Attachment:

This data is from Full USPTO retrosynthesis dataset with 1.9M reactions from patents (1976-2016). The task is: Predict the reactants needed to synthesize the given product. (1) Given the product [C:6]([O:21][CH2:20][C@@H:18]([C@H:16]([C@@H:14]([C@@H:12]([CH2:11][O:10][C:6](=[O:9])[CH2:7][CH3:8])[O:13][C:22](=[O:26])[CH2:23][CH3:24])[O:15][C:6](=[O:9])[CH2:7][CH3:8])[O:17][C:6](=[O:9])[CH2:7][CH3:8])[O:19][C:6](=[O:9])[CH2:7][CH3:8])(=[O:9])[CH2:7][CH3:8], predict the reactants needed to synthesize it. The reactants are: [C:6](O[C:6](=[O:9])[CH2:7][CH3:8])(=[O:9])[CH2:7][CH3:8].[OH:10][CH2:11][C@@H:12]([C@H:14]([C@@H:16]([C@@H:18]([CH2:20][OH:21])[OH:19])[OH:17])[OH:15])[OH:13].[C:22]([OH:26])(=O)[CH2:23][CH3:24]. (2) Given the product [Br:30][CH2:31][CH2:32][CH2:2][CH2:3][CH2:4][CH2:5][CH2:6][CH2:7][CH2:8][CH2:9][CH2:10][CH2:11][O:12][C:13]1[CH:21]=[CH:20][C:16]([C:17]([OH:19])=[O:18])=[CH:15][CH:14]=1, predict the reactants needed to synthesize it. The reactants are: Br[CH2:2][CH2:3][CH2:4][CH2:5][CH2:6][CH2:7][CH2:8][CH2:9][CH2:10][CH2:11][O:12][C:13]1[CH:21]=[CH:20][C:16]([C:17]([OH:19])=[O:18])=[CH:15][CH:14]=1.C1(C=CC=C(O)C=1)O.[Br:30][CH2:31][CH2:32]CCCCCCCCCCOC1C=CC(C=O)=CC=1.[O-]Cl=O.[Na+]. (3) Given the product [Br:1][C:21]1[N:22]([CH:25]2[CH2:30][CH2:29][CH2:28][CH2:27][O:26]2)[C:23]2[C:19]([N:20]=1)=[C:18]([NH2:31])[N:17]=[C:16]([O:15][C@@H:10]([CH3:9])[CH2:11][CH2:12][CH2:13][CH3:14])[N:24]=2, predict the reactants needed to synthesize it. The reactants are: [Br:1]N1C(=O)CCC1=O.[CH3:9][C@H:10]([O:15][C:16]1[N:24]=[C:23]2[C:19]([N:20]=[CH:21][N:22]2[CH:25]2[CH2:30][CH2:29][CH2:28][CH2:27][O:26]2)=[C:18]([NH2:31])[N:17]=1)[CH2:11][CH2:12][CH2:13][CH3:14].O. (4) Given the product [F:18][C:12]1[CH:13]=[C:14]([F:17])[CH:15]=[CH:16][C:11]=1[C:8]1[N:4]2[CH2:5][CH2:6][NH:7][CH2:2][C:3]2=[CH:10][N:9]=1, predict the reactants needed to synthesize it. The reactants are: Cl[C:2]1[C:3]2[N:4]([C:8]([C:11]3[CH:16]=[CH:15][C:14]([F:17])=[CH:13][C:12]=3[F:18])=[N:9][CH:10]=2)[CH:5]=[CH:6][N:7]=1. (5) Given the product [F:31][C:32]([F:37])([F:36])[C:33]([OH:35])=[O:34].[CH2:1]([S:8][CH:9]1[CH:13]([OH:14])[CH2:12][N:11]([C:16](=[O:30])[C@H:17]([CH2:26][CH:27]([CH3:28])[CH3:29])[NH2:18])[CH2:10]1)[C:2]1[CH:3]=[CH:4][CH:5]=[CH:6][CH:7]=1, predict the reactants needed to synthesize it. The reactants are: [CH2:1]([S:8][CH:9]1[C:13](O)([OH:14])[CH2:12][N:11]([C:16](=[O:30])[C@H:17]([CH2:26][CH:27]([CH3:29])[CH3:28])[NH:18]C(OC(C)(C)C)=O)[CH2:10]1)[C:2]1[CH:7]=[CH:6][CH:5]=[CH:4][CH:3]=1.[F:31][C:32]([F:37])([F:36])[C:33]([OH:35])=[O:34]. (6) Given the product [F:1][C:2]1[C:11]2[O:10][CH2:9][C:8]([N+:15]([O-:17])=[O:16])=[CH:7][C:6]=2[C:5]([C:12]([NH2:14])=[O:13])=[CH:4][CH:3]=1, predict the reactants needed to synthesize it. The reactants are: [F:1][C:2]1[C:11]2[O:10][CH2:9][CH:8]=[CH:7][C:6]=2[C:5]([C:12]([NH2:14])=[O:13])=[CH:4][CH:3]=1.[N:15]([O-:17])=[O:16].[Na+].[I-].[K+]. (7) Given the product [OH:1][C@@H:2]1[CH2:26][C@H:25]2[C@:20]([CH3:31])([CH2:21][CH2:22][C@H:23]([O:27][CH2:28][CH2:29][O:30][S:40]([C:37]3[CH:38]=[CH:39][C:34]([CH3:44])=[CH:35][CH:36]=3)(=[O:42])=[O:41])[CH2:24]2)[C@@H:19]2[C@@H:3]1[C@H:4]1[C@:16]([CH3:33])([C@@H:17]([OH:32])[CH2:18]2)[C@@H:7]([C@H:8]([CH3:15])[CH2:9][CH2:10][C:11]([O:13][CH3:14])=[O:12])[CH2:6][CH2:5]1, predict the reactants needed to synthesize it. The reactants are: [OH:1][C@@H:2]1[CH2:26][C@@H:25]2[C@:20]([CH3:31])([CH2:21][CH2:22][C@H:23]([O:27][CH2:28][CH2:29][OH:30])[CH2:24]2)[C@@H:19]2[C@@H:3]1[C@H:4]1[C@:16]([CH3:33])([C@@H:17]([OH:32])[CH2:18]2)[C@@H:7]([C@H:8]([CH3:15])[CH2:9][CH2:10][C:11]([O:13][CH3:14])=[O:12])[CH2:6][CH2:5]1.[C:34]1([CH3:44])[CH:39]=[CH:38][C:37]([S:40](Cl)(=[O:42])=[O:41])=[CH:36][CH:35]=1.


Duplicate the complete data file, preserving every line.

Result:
This data is from Full USPTO retrosynthesis dataset with 1.9M reactions from patents (1976-2016). The task is: Predict the reactants needed to synthesize the given product. (1) Given the product [C:6]([O:21][CH2:20][C@@H:18]([C@H:16]([C@@H:14]([C@@H:12]([CH2:11][O:10][C:6](=[O:9])[CH2:7][CH3:8])[O:13][C:22](=[O:26])[CH2:23][CH3:24])[O:15][C:6](=[O:9])[CH2:7][CH3:8])[O:17][C:6](=[O:9])[CH2:7][CH3:8])[O:19][C:6](=[O:9])[CH2:7][CH3:8])(=[O:9])[CH2:7][CH3:8], predict the reactants needed to synthesize it. The reactants are: [C:6](O[C:6](=[O:9])[CH2:7][CH3:8])(=[O:9])[CH2:7][CH3:8].[OH:10][CH2:11][C@@H:12]([C@H:14]([C@@H:16]([C@@H:18]([CH2:20][OH:21])[OH:19])[OH:17])[OH:15])[OH:13].[C:22]([OH:26])(=O)[CH2:23][CH3:24]. (2) Given the product [Br:30][CH2:31][CH2:32][CH2:2][CH2:3][CH2:4][CH2:5][CH2:6][CH2:7][CH2:8][CH2:9][CH2:10][CH2:11][O:12][C:13]1[CH:21]=[CH:20][C:16]([C:17]([OH:19])=[O:18])=[CH:15][CH:14]=1, predict the reactants needed to synthesize it. The reactants are: Br[CH2:2][CH2:3][CH2:4][CH2:5][CH2:6][CH2:7][CH2:8][CH2:9][CH2:10][CH2:11][O:12][C:13]1[CH:21]=[CH:20][C:16]([C:17]([OH:19])=[O:18])=[CH:15][CH:14]=1.C1(C=CC=C(O)C=1)O.[Br:30][CH2:31][CH2:32]CCCCCCCCCCOC1C=CC(C=O)=CC=1.[O-]Cl=O.[Na+]. (3) Given the product [Br:1][C:21]1[N:22]([CH:25]2[CH2:30][CH2:29][CH2:28][CH2:27][O:26]2)[C:23]2[C:19]([N:20]=1)=[C:18]([NH2:31])[N:17]=[C:16]([O:15][C@@H:10]([CH3:9])[CH2:11][CH2:12][CH2:13][CH3:14])[N:24]=2, predict the reactants needed to synthesize it. The reactants are: [Br:1]N1C(=O)CCC1=O.[CH3:9][C@H:10]([O:15][C:16]1[N:24]=[C:23]2[C:19]([N:20]=[CH:21][N:22]2[CH:25]2[CH2:30][CH2:29][CH2:28][CH2:27][O:26]2)=[C:18]([NH2:31])[N:17]=1)[CH2:11][CH2:12][CH2:13][CH3:14].O. (4) Given the product [F:18][C:12]1[CH:13]=[C:14]([F:17])[CH:15]=[CH:16][C:11]=1[C:8]1[N:4]2[CH2:5][CH2:6][NH:7][CH2:2][C:3]2=[CH:10][N:9]=1, predict the reactants needed to synthesize it. The reactants are: Cl[C:2]1[C:3]2[N:4]([C:8]([C:11]3[CH:16]=[CH:15][C:14]([F:17])=[CH:13][C:12]=3[F:18])=[N:9][CH:10]=2)[CH:5]=[CH:6][N:7]=1. (5) Given the product [F:31][C:32]([F:37])([F:36])[C:33]([OH:35])=[O:34].[CH2:1]([S:8][CH:9]1[CH:13]([OH:14])[CH2:12][N:11]([C:16](=[O:30])[C@H:17]([CH2:26][CH:27]([CH3:28])[CH3:29])[NH2:18])[CH2:10]1)[C:2]1[CH:3]=[CH:4][CH:5]=[CH:6][CH:7]=1, predict the reactants needed to synthesize it. The reactants are: [CH2:1]([S:8][CH:9]1[C:13](O)([OH:14])[CH2:12][N:11]([C:16](=[O:30])[C@H:17]([CH2:26][CH:27]([CH3:29])[CH3:28])[NH:18]C(OC(C)(C)C)=O)[CH2:10]1)[C:2]1[CH:7]=[CH:6][CH:5]=[CH:4][CH:3]=1.[F:31][C:32]([F:37])([F:36])[C:33]([OH:35])=[O:34]. (6) Given the product [F:1][C:2]1[C:11]2[O:10][CH2:9][C:8]([N+:15]([O-:17])=[O:16])=[CH:7][C:6]=2[C:5]([C:12]([NH2:14])=[O:13])=[CH:4][CH:3]=1, predict the reactants needed to synthesize it. The reactants are: [F:1][C:2]1[C:11]2[O:10][CH2:9][CH:8]=[CH:7][C:6]=2[C:5]([C:12]([NH2:14])=[O:13])=[CH:4][CH:3]=1.[N:15]([O-:17])=[O:16].[Na+].[I-].[K+]. (7) Given the product [OH:1][C@@H:2]1[CH2:26][C@H:25]2[C@:20]([CH3:31])([CH2:21][CH2:22][C@H:23]([O:27][CH2:28][CH2:29][O:30][S:40]([C:37]3[CH:38]=[CH:39][C:34]([CH3:44])=[CH:35][CH:36]=3)(=[O:42])=[O:41])[CH2:24]2)[C@@H:19]2[C@@H:3]1[C@H:4]1[C@:16]([CH3:33])([C@@H:17]([OH:32])[CH2:18]2)[C@@H:7]([C@H:8]([CH3:15])[CH2:9][CH2:10][C:11]([O:13][CH3:14])=[O:12])[CH2:6][CH2:5]1, predict the reactants needed to synthesize it. The reactants are: [OH:1][C@@H:2]1[CH2:26][C@@H:25]2[C@:20]([CH3:31])([CH2:21][CH2:22][C@H:23]([O:27][CH2:28][CH2:29][OH:30])[CH2:24]2)[C@@H:19]2[C@@H:3]1[C@H:4]1[C@:16]([CH3:33])([C@@H:17]([OH:32])[CH2:18]2)[C@@H:7]([C@H:8]([CH3:15])[CH2:9][CH2:10][C:11]([O:13][CH3:14])=[O:12])[CH2:6][CH2:5]1.[C:34]1([CH3:44])[CH:39]=[CH:38][C:37]([S:40](Cl)(=[O:42])=[O:41])=[CH:36][CH:35]=1.